Times are changing, fast. We’ve talked a lot here at Further about how AI is upending our lives, potentially taking our jobs precisely when we need them most.
But there’s one place where experts say AI can’t replace us, and that’s in the creativity department. As writer J. Thorn says in his book on AI-powered storytelling:
AI serves as a tool to enhance your creative process, not to replace your unique spark.
While Thorn is specifically speaking to writers, his advice is universal. And that’s because whether you think of yourself as a creative type or not, you are a creator. But don’t take my word for it — let the legendary Rick Rubin, co-founder of Def Jam Records and producer of iconic music from bands including the Beastie Boys, Run-DMC, Public Enemy, Red Hot Chili Peppers, Jay-Z, and Weezer, among others, explain, from this book, The Creative Act: A Way of Being:
Creativity is not a rare ability. It is not difficult to access. Creativity is a fundamental aspect of being human. It’s our birthright.
In other words, broaden your concept of creativity. It’s not just about making art; it’s about making connections that bring novel things into existence, such as solutions to problems, an insightful report, or a new approach to treating an ailment.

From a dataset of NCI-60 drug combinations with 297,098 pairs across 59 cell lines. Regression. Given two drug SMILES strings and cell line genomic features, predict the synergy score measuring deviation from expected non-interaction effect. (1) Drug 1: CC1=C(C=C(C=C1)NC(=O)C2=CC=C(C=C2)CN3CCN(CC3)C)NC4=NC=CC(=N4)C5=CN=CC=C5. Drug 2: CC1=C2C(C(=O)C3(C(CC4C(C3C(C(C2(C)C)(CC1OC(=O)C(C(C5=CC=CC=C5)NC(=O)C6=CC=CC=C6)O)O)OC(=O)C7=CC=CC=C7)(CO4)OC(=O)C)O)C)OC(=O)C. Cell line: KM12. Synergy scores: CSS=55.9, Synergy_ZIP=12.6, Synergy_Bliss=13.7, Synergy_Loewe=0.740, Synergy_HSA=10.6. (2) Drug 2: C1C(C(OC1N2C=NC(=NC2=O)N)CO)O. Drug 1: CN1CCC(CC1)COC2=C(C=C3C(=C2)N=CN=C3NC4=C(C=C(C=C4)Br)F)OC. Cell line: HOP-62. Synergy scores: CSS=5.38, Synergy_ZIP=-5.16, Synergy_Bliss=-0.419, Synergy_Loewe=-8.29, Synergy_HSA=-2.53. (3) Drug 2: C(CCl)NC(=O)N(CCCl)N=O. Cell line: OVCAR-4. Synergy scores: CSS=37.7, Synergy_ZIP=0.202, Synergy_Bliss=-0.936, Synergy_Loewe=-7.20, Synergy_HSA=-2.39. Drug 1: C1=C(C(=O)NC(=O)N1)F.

This entails becoming ever more aware and open-minded by retraining your brain to see the full range of possibilities. Not that you’re close-minded, but you have been conditioned a certain way, as Rubin explains:
To navigate our way through this immense world of data, we learn early in life to focus on information that appears essential or of particular interest. And to tune out the rest.
You can flip the script by being open to unlearning and adopting a Beginner’s mindset (Shoshin, a Buddhist concept popularized by Shunryu Suzuki), where you approach things with the non-judgemental inquisitiveness of a child.
Of course, you can choose to keep going how you always have. After all, you’ve been successful until now, so why bother cultivating creativity?
There are lots of reasons, but topping the list is that creativity is analogous to evolution. According to the 5,000-year-old philosophy of Vedanta, we continuously cycle through three operator functions: creation (Brahma), maintenance (Vishnu), and destruction (Shiva).
This means three important things:
- Clinging too long to the status quo (maintenance) isn’t just unsustainable — it’s also detrimental;
- Destruction is inevitable and;
- The other side of destruction is creation.
So, more advice from Rubin on how to juice your creativity by breaking out of a fixed mindset and getting into a growth mindset:
- Actively stretch your point of view
- Invite different beliefs from your own by changing your filter and experimenting beyond the boundaries of your taste
- Reframe collaborating with others that you don’t agree with as an exciting opportunity to expand your POV
- Stay curious
And finally, remember why you’re here in the first place: